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Someone Should Look into the Bot Problem on X

Someone Should Look into the Bot Problem on X

Perhaps you’ve heard the term “dead internet theory” floating around online in the past few months. The conspiracy theory suggests that most of the content we consume online is actually created by bots—maybe as a form of governmental or corporate control. While this exact idea is unrealistic, references to the theory have skyrocketed for a reason. Bot accounts and spam have swarmed X, formerly known as Twitter, and the site’s users have taken notice.

Obviously, X is not the only social media platform to suffer from bot problems, and such issues online originated years and years ago. However, a combination of Elon Musk’s policies and generative AI has elevated spam to reach a large audience of tired X users.

In many ways, X has fallen from grace since it was purchased by Musk for $44 billion in October 2022, and the overall degradation of the user experience stands out as one of the most prominent problems. Recently, accounts promoting explicit content have flooded the reply sections of posts, including ones that haven’t even gone viral. Making the best of an annoying situation, users have been quick to poke fun at these bots that loudly advertise their links.

But the recent rise in those accounts isn’t the only issue. Accounts that clearly post AI-generated replies also infest X. Take a look at this “totally real” person’s nonsensical reply to a meme:

Elsewhere on the internet, AI-generated content has rudely made its presence known. We live in a bleak reality where there is furniture on Amazon named “I cannot fulfill this request as it goes against OpenAI use policy.” So, if spam and AI-generated slop are already so pervasive online, then why is the issue so noticeable on X?

The X verification system plays a significant part in making the problem so pronounced. Shortly after Musk took over at Twitter in late 2022, the site had a disastrous unveiling of its new system for giving out coveted blue checkmarks. While some changes have been made over time, the core concept is the same: users can pay for verification.

When the system was originally introduced, Musk claimed that it would reduce the amount of spam accounts on the platform. In reality, it seems to have had the opposite effect. Since April 2023, X has favored verified accounts in replies, making sure that you see droves of spam accounts under viral posts before you see replies by real, unverified people. Through this X Premium system, verified accounts can gain ad revenue for “organic impressions,” which has likely incentivized accounts to post (or steal) viral content or spread inflammatory bait.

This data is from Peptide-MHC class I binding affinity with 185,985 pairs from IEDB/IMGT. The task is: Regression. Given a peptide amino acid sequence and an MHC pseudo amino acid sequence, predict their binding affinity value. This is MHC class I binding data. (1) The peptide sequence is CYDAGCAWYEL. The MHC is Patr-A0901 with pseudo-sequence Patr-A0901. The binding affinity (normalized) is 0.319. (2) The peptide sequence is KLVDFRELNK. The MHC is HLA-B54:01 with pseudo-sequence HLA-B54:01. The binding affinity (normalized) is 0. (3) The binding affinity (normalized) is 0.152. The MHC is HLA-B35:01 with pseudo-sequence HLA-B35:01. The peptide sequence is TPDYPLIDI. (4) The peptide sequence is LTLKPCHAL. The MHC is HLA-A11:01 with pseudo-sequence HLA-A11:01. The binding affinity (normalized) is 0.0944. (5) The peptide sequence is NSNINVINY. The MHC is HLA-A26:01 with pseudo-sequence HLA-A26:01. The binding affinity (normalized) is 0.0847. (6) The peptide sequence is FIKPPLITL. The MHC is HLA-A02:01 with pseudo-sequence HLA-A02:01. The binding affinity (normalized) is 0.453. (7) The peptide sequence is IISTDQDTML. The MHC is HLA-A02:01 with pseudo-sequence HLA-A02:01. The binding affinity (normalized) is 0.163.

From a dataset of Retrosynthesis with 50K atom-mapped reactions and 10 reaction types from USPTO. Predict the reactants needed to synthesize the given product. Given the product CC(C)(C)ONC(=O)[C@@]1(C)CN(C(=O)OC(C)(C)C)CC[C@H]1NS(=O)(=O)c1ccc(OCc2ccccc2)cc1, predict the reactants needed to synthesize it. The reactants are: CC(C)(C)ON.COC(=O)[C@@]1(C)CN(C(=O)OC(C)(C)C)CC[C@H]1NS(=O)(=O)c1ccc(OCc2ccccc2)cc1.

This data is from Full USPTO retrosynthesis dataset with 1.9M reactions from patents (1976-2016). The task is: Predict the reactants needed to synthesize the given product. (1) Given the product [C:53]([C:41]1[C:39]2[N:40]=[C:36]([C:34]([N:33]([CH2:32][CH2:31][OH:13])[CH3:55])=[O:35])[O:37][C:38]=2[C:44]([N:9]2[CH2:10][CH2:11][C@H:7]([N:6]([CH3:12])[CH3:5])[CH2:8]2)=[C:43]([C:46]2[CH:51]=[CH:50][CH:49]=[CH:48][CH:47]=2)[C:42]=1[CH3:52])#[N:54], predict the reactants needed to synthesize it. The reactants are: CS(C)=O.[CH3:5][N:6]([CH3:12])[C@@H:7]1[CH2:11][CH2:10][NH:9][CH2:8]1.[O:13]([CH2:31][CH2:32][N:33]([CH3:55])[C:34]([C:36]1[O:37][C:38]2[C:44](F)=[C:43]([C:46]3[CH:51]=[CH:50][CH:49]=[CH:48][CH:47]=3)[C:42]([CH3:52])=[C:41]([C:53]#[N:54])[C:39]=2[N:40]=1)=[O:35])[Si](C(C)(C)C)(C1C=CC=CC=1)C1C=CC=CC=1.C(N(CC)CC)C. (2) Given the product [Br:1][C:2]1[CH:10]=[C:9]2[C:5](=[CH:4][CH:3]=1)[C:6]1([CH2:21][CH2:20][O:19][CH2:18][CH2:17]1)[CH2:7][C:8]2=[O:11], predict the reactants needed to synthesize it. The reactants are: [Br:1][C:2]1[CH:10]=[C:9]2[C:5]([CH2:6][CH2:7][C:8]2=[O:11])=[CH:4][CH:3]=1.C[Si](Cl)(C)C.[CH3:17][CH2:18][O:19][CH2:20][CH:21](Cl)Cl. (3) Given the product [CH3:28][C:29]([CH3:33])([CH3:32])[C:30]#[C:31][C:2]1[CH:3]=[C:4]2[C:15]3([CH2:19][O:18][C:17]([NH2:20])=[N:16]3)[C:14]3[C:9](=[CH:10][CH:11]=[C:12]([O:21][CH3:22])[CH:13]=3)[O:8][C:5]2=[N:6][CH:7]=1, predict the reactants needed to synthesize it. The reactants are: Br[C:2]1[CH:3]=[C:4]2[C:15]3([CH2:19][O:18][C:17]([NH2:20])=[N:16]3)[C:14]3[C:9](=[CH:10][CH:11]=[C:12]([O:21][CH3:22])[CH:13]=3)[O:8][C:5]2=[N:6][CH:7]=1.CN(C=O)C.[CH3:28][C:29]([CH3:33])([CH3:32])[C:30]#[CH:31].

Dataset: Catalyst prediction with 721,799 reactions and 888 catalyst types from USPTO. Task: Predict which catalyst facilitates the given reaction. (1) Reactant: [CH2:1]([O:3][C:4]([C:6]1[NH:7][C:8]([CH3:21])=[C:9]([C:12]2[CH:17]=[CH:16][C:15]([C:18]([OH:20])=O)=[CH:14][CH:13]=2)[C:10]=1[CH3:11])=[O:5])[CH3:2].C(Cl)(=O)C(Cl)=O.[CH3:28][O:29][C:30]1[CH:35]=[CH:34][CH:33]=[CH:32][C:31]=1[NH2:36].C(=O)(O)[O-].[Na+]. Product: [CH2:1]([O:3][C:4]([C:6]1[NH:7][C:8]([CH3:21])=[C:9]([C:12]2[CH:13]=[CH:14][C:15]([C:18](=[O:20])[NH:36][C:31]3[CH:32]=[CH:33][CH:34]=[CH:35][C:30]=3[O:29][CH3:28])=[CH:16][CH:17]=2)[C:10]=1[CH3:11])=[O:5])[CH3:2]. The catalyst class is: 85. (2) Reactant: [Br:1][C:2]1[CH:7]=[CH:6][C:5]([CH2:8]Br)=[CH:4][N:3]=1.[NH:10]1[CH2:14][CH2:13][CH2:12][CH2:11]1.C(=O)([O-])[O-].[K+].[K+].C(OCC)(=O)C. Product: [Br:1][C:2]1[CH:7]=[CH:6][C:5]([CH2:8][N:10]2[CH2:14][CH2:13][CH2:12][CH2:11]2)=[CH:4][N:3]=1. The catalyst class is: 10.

You might be familiar with this viral video of a diner in New York. It has recently blown up as a meme because it has been reposted to death, but its widespread circulation online has been going on for months (check the date on the above post). In fact, the original video is from August 2022, yet this X account was able to gain millions of views and hundreds of thousands of likes for content it didn’t add any value to.

Of course, reposting viral videos is a problem across all social media platforms, but there’s more! Just six minutes after the above post, another account left a very lengthy reply providing more information about this diner, and it’s near the top of the replies. (You may notice that this account does not appear to have a blue checkmark. X Premium users can hide their checkmarks while still having their replies elevated.)

It’s hard to believe any real person could type up this response in just six minutes. Maybe this account is just very passionate about luncheonettes, but a quick profile visit reveals a lot of content related to NFTs. This account is just one of many taking advantage of the verification system by either posting attention-garnering content or latching onto viral posts, then promoting cryptocurrency or something similar.

Even when there’s seemingly no money to be made, gibberish inexplicably finds a way on X. Check out this ad that took at least a little money to buy:

So why does this all matter? The spam you’ve seen so far in this article is relatively benign—annoying at its worst and unintentionally funny at its best.

Social media, as unhelpful as it can sometimes be, remains an important tool for gathering and disseminating information. Before being purchased by Elon Musk, Twitter was the preferred social media for journalists, and even after the platform became less friendly to journalism, many reporters continued to use it for at least several months. While some bots are merely nuisances, others can be weaponized for widespread misinformation campaigns. This is not a new issue on social media, but the rise of generative AI has made misinformation an even larger threat than it was before.

No one wants to live in a world where the dead internet theory is reality, yet parts of it feel increasingly real every day. As the paid verification system on X has already shown, monetary barriers won’t stop bots from flooding social media. And putting harsher restrictions—such as a subscription fee for all users—would drive real people off of X, even if bot numbers might be cut down.

Bots and spam will always be difficult to fight, and it’s not solely the fault of X’s policies that there are so many bots on the platform. Still, continuing to allow them to promote themselves so invasively probably isn’t the best idea, especially after considering the threat of more serious bot problems.

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About the Contributor
James Wan
James Wan, Senior Editor

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